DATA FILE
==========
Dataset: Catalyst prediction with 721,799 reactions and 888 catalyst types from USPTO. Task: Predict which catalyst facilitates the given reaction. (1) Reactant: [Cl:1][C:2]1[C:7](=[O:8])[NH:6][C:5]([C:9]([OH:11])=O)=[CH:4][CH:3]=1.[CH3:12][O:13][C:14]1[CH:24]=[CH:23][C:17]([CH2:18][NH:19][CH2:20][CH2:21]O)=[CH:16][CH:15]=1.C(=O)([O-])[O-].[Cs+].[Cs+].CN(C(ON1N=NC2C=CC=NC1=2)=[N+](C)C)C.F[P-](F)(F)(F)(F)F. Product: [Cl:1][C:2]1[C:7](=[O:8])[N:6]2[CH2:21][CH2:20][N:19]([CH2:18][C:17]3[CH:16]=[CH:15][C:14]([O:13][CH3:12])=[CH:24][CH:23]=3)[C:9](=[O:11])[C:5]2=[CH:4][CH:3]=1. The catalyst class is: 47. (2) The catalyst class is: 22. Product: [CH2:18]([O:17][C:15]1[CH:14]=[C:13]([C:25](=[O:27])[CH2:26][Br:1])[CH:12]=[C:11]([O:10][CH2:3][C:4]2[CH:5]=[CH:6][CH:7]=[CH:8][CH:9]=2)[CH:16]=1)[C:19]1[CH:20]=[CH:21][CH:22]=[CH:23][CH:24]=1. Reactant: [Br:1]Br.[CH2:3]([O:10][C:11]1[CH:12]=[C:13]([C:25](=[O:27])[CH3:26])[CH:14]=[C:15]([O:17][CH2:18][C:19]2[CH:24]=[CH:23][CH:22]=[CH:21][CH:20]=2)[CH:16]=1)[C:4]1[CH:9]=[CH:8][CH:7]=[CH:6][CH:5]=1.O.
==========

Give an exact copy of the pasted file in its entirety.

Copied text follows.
Dataset: Catalyst prediction with 721,799 reactions and 888 catalyst types from USPTO. Task: Predict which catalyst facilitates the given reaction. (1) Reactant: [Cl:1][C:2]1[C:7](=[O:8])[NH:6][C:5]([C:9]([OH:11])=O)=[CH:4][CH:3]=1.[CH3:12][O:13][C:14]1[CH:24]=[CH:23][C:17]([CH2:18][NH:19][CH2:20][CH2:21]O)=[CH:16][CH:15]=1.C(=O)([O-])[O-].[Cs+].[Cs+].CN(C(ON1N=NC2C=CC=NC1=2)=[N+](C)C)C.F[P-](F)(F)(F)(F)F. Product: [Cl:1][C:2]1[C:7](=[O:8])[N:6]2[CH2:21][CH2:20][N:19]([CH2:18][C:17]3[CH:16]=[CH:15][C:14]([O:13][CH3:12])=[CH:24][CH:23]=3)[C:9](=[O:11])[C:5]2=[CH:4][CH:3]=1. The catalyst class is: 47. (2) The catalyst class is: 22. Product: [CH2:18]([O:17][C:15]1[CH:14]=[C:13]([C:25](=[O:27])[CH2:26][Br:1])[CH:12]=[C:11]([O:10][CH2:3][C:4]2[CH:5]=[CH:6][CH:7]=[CH:8][CH:9]=2)[CH:16]=1)[C:19]1[CH:20]=[CH:21][CH:22]=[CH:23][CH:24]=1. Reactant: [Br:1]Br.[CH2:3]([O:10][C:11]1[CH:12]=[C:13]([C:25](=[O:27])[CH3:26])[CH:14]=[C:15]([O:17][CH2:18][C:19]2[CH:24]=[CH:23][CH:22]=[CH:21][CH:20]=2)[CH:16]=1)[C:4]1[CH:9]=[CH:8][CH:7]=[CH:6][CH:5]=1.O.